Sri Lanka incurs a huge economic loss of around Rs. 40 billion annually due to road traffic congestion and air pollution with too many vehicles on a limited road network. Unless the authorities take measures to modernise and improve public transport, the country cannot curb this massive, unproductive cost, noted University of Moratuwa transport and [...]

The Sundaytimes Sri Lanka

Better public transport key to reducing city traffic congestion, experts say


Sri Lanka incurs a huge economic loss of around Rs. 40 billion annually due to road traffic congestion and air pollution with too many vehicles on a limited road network.

File pic by Hasitha Kulasekera shows city traffic on a week day

Unless the authorities take measures to modernise and improve public transport, the country cannot curb this massive, unproductive cost, noted University of Moratuwa transport and logistics management expert Amal S. Kumarage.

Speaking at an interesting discussion on traffic issues including road management and the Colombo road network on Tuesday organised by the Sunday Times Business Club(STBC), Prof. Kumarage stressed the need to implement a pro -public transport policy because the widening of roads and building expressways, elevated highways and/or flyovers will not provide solutions to urban transport problems although it may solve isolated individual problems.

He noted that it is essential to make the shift from private to public transport to tackle the problem of congestion due to the increase in vehicles. When the average speed decreases, it leads to longer travel times, causing an economic loss as a result of high fuel consumption and rise in pollution levels.

However he pointed out that there was no development evident during the past three decades in the public and private bus service and it has gone from bad to worse. The train service – the other possible option – was not even considered by the authorities as yet.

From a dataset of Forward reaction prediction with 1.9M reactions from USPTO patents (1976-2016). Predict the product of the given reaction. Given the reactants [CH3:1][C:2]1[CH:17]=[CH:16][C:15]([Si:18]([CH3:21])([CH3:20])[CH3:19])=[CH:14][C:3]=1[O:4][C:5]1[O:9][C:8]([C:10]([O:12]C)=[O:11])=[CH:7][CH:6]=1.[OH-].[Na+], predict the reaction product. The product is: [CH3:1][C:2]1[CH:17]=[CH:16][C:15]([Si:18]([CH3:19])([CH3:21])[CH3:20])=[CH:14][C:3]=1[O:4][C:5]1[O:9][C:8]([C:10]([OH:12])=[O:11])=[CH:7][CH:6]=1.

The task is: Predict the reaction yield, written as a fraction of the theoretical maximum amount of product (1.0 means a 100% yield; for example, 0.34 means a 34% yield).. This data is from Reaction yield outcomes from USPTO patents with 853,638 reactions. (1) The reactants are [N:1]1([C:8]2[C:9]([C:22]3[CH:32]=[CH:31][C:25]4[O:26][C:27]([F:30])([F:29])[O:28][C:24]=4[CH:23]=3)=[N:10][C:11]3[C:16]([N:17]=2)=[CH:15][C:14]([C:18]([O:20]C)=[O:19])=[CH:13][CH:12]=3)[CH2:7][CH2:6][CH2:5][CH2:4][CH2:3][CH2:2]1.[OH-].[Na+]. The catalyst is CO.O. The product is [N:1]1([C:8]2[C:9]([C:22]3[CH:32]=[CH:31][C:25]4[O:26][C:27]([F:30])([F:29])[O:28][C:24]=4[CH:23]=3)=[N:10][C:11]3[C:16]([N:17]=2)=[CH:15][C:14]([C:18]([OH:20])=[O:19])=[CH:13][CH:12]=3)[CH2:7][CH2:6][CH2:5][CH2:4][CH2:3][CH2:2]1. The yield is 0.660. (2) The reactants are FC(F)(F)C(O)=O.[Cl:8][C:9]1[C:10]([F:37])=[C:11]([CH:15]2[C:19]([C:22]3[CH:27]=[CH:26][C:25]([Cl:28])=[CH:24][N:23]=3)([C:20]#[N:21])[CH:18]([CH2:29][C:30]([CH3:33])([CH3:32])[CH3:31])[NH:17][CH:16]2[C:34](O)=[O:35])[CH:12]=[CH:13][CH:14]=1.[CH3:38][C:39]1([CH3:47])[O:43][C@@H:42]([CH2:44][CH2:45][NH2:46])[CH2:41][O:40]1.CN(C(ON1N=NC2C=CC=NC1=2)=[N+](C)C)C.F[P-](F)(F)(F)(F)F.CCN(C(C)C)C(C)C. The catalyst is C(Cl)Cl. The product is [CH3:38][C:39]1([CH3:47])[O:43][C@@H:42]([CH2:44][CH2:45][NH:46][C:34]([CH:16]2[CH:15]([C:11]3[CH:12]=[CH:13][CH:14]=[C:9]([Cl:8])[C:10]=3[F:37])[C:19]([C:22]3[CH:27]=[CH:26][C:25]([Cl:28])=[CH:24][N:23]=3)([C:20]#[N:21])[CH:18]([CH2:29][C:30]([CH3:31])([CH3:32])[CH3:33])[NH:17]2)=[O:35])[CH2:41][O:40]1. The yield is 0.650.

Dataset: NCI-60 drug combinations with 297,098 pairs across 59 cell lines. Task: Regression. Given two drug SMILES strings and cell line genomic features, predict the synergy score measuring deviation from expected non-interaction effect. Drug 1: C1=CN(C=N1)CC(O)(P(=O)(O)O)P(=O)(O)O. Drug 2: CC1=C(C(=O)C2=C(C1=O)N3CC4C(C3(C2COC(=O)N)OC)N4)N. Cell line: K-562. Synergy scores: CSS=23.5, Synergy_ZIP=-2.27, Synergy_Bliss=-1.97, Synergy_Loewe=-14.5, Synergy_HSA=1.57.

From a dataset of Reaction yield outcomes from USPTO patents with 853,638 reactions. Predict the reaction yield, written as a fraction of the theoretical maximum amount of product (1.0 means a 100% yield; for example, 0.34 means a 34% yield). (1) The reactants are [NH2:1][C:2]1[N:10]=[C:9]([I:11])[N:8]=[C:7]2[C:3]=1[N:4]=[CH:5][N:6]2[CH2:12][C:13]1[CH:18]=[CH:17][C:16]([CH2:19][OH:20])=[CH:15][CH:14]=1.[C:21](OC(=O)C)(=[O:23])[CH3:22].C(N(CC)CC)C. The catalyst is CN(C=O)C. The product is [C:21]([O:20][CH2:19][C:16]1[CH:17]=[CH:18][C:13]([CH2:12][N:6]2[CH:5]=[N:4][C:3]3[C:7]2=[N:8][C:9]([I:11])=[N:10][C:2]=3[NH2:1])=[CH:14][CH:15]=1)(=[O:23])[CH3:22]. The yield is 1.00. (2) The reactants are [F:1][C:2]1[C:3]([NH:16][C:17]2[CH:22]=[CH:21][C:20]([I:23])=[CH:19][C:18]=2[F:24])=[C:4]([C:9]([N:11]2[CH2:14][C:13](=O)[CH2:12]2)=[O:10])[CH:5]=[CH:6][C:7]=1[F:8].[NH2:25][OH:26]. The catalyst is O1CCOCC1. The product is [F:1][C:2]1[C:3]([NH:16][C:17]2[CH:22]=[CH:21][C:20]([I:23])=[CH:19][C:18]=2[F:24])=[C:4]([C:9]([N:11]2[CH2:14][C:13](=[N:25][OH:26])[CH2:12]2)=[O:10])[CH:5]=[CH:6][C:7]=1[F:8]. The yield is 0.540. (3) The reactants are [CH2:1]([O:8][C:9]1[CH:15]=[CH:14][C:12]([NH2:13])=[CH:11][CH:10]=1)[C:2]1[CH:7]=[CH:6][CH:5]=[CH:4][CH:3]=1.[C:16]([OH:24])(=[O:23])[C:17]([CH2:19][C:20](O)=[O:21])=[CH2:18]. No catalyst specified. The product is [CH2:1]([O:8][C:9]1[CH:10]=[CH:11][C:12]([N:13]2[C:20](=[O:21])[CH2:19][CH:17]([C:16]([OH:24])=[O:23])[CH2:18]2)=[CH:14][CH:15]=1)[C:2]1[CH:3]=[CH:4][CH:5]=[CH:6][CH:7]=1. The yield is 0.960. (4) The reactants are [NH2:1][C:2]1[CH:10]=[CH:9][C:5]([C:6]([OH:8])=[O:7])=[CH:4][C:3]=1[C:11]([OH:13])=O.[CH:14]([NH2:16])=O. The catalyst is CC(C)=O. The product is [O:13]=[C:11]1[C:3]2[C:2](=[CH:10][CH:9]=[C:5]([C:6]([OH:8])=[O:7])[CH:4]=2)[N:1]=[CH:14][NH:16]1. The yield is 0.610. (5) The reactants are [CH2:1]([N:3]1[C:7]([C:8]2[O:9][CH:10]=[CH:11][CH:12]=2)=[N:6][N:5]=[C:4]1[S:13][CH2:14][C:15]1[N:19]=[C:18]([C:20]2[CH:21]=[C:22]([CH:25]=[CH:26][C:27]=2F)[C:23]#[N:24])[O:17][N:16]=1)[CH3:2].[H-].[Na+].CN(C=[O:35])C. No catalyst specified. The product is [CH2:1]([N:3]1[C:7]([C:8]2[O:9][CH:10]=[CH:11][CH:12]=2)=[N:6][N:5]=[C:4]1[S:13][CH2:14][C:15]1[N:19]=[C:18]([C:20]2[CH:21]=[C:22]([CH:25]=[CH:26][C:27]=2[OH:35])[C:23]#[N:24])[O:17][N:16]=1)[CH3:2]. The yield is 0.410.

Roads are full with traffic congestion as an average 250,000 vehicles, made up of 15,000 buses, 10,000 trucks and 225,000 private vehicles, enter Colombo daily.

Around 2.7 million vehicles are on the roads, though the number of vehicles registered was over 4.4 million vehicles.

According to statistics a large number of Sri Lankans spend more time on the roads, paying more for fuel, as the number of vehicles on the roads is rapidly increasing and it takes longer to reach one’s destination.

Private companies incur at least 10 percent loss due to heavy fuel bills and in addition they suffer man hour losses as well due to a decline in productivity even after providing vehicles for some of their top executives, he revealed.

Panellists from left: Camillus Abeygunawardene, Amal Kumarage, Rohan Abeywickrema and Chathuranga Perera (STBC President). Pix byRanjit Perera

According to latest statistics there are 130 vehicles per 1,000 people, out of which 66 per cent would be motor cycles while three-wheelers and four-wheelers (small and large) make up 45 vehicles per 1,000 people.

If there is no vehicle fleet management, like in the last 30 years, there will be problems regarding space, he said.

He suggested that there should be a restriction on ownership of vehicles, like in Singapore, where a vehicle permit is auctioned on a quota basis by courts, which will be more expensive than a vehicle.

Permit holders are not allowed to drive their vehicles wherever they wish. A toll is payable, while a vehicle should carry a minimum number of passengers, he disclosed. “Singapore has a stringent traffic management policy which restricts vehicle ownership and they invest heavily on upgrading the public transport system,” he revealed.